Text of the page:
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Syncro 7 Passenger Interior to Weekender
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greggearhead
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PostPosted: Sun Sep 02, 2012 8:59 am    Post subject: Syncro 7 Passenger Interior to Weekender Reply with quote

So, almost a year ago I picked up the weekender interior panels, table, table bracket, rear seat assy, and some spacer brackets. As most people know, the side panels stick out more, so they made the rear seat/bed narrower by about 3" to compensate for the thicker panels.

Well, I had a good free day to dig in and was hopeful I could get it mostly swapped in a day. Pretty much got it done - but this post is to help those thinking about it or wondering what it takes.

Here's what I started with - (I removed the center seat and carpet long ago to make it much more utility friendly).

Image may have been reduced in size. Click image to view fullscreen.


And folded down - the size of the non-camper beds is awesome. Note the baby seat depressions in the center!

Image may have been reduced in size. Click image to view fullscreen.


So, I pulled out the interior panels, unbolted the rear seat, and began to evaluate what needed to be done. Just holding stuff up made me realize it wouldn't be a 15 min bolt in! The table bracket, which needs to support some real weight, has no where to bolt to on a non-Weekender - I think there are some brackets I didn't get when I bought the interior - I've heard others describe these, but have never seen them.

To be placed correctly, the table bracket needed to go up into the sheetmetal below the window - cuts in the sheetmetal marked below -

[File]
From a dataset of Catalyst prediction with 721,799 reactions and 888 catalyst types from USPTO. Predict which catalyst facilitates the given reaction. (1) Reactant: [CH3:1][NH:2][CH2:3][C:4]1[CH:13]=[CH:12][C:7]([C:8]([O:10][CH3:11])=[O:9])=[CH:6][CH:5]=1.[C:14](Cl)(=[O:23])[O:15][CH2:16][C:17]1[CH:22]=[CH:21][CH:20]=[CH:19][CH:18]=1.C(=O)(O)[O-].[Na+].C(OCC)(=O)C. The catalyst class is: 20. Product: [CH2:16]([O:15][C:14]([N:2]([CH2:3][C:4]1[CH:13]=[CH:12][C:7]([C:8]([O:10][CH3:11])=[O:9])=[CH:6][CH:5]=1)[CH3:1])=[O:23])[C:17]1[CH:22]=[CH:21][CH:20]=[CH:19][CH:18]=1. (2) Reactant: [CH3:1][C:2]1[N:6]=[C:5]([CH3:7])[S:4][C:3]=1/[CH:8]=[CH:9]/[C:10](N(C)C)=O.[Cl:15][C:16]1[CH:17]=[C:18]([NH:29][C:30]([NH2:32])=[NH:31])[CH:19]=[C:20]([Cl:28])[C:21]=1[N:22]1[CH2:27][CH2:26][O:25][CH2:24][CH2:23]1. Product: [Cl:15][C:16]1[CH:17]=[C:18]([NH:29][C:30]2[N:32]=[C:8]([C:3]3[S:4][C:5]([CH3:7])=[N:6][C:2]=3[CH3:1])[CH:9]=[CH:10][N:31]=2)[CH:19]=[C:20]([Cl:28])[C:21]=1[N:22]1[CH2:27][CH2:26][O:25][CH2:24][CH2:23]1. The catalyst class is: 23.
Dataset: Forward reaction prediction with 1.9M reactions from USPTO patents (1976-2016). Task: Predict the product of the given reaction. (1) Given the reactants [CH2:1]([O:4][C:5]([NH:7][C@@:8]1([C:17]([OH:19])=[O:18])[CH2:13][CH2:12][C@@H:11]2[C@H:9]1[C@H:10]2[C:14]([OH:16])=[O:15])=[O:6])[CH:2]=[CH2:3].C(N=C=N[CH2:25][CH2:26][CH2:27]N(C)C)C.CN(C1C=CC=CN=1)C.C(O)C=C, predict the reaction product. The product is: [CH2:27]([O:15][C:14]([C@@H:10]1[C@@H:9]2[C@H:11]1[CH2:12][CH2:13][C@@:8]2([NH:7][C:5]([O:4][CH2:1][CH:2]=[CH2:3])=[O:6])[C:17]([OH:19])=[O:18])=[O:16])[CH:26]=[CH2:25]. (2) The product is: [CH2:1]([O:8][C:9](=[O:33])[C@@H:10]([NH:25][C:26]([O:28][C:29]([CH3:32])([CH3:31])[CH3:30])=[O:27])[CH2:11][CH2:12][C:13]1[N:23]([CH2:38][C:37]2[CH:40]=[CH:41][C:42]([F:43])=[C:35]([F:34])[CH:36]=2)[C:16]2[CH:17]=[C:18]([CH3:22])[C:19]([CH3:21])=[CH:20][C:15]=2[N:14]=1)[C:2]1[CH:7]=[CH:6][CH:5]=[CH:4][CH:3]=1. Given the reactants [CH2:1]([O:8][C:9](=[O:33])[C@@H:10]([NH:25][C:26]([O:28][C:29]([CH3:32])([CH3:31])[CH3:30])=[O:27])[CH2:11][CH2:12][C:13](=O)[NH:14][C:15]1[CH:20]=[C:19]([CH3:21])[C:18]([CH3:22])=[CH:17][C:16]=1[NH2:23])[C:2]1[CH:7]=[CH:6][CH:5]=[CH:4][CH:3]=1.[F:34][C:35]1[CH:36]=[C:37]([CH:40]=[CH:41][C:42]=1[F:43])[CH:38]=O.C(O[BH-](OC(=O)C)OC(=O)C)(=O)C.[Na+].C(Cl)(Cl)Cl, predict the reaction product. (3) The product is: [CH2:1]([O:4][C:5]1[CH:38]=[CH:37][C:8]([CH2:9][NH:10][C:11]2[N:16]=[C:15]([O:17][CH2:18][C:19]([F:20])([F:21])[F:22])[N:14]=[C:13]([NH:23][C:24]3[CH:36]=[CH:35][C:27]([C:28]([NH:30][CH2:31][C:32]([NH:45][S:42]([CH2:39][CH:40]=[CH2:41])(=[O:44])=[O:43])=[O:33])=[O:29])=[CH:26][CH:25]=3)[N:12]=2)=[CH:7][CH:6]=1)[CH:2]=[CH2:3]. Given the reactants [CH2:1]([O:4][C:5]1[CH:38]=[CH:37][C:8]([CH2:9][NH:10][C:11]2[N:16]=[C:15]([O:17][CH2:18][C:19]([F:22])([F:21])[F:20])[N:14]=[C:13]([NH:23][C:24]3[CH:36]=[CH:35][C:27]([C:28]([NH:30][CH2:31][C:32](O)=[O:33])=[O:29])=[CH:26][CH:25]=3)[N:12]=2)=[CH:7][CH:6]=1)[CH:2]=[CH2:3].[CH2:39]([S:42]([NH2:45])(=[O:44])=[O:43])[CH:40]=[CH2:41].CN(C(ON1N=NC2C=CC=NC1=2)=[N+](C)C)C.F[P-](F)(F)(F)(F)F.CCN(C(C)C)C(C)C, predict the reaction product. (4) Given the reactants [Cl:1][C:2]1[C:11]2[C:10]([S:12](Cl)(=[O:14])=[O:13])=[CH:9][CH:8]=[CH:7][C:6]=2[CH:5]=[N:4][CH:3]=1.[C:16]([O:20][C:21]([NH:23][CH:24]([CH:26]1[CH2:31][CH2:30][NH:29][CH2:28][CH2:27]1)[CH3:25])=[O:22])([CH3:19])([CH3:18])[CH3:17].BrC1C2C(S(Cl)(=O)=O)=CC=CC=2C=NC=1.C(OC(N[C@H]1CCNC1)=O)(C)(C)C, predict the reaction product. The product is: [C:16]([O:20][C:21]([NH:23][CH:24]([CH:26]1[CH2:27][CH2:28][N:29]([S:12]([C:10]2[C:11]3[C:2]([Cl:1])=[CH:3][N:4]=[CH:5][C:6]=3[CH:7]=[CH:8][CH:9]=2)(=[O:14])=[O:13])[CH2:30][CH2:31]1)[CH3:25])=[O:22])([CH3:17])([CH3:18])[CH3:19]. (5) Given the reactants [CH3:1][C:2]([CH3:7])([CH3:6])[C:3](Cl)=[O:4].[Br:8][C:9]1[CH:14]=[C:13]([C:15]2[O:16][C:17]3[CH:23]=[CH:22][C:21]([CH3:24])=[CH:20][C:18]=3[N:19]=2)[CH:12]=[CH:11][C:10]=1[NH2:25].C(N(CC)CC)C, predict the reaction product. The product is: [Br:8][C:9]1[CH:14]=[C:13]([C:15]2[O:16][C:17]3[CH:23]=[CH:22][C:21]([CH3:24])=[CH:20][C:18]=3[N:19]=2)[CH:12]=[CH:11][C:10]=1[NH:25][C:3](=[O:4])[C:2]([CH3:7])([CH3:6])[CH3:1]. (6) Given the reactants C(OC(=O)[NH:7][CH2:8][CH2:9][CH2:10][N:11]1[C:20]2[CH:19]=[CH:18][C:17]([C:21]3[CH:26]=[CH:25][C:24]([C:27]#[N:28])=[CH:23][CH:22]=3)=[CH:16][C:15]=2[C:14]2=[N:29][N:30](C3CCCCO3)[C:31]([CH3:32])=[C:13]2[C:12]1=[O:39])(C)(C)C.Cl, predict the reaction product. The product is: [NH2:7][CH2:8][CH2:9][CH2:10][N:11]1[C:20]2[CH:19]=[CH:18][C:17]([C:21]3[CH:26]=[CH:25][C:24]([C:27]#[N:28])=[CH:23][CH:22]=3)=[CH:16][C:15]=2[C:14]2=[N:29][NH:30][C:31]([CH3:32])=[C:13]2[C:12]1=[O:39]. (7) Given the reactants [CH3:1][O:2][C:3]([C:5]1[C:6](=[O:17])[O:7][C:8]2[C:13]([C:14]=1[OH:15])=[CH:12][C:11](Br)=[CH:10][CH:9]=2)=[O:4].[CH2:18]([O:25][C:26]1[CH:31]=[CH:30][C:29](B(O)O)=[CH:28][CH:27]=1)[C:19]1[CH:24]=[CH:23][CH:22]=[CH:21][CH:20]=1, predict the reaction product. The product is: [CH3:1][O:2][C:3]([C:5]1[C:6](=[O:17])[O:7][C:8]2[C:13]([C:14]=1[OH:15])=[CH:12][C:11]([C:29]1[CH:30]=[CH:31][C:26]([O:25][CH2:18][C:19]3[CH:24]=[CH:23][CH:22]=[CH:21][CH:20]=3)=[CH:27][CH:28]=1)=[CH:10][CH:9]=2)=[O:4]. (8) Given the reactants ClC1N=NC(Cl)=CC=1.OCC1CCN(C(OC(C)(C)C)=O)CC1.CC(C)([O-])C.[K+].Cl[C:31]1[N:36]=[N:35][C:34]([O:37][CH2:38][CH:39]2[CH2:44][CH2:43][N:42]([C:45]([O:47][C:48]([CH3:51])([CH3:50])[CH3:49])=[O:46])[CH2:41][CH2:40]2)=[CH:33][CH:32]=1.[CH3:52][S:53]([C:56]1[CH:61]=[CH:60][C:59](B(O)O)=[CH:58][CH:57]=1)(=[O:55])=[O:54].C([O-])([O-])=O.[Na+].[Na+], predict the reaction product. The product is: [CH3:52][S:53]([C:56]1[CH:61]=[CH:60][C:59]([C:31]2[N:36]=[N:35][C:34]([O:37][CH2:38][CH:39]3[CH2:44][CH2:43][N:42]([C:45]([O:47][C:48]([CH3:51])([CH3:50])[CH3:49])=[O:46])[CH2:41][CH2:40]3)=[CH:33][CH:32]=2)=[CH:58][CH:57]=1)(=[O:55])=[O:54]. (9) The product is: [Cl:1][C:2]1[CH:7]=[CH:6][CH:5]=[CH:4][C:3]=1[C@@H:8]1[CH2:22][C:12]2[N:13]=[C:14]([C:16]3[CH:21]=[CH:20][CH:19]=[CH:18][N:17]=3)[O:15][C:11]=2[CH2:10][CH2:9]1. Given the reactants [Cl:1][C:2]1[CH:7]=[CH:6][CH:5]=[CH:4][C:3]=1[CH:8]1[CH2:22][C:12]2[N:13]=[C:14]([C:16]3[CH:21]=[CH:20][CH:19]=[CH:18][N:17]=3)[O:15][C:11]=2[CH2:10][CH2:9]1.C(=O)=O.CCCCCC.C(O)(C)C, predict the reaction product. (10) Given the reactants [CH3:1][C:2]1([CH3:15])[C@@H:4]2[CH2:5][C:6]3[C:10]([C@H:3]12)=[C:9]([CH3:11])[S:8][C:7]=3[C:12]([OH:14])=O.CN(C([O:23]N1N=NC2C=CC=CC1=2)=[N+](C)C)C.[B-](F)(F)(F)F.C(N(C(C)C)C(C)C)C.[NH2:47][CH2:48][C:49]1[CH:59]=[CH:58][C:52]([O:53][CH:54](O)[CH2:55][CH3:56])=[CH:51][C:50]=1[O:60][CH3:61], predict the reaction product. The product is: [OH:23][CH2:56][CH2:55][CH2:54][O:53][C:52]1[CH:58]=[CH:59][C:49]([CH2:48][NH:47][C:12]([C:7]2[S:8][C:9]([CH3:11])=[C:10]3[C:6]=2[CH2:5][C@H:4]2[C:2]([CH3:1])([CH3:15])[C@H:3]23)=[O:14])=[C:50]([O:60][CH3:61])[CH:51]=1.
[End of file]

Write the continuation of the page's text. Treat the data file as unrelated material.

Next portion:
Image may have been reduced in size. Click image to view fullscreen.


Height it will be at after cutting:

Image may have been reduced in size. Click image to view fullscreen.


I ended up just making the outer left and right cuts and folding the metal back, so it would be tight against the top of the table bracket and tack welded it.

Image may have been reduced in size. Click image to view fullscreen.


With the top of the table bracket placed where it should go (to fit through the panel correctly) - the bottom of the table bracket was floating in the air. Another bracket I was likely missing. I had a piece of square steel tubing just the right size and mocked it up - then tack welded the bracket to the tube and the tube the body to test fit.

Image may have been reduced in size. Click image to view fullscreen.


You'll notice, that while I was in there, I added some sound deadening material to wherever I could, easily and reasonably. I was surprised that there was NO sound deadening on ANY panel I saw. It has to help with interior noise.
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Last edited by greggearhead on Sun Sep 02, 2012 9:41 am; edited 1 time in total
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joseph928
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PostPosted: Sun Sep 02, 2012 9:22 am    Post subject: weekender Reply with quote

Blue Bay Bus I picked up the weekender interior panels, table, table bracket, rear seat assy, and some spacer brackets. You have a good start keep it up. Last year I took a 7 passenger syncro and put in a full westy interior, lots of fun,and you are right things just don't bolt in. Very Happy
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greggearhead
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PostPosted: Sun Sep 02, 2012 9:23 am    Post subject: Reply with quote

Close up of the table bracket before welding:

Image may have been reduced in size. Click image to view fullscreen.


Now - with the table positioned correctly for use with the panel, the seat mounting was next. I had 2 of the spacer brackets needed, but didn't realize I would need 2 more.

Here is teh factory piece:

Image may have been reduced in size. Click image to view fullscreen.


Ths screws into the factory mount on the body, then the seat bracket screws into it, in the 4 mounting locations. I had some square steel tubing that was clost to the right size, but not near thick enough for a stressed mounting location.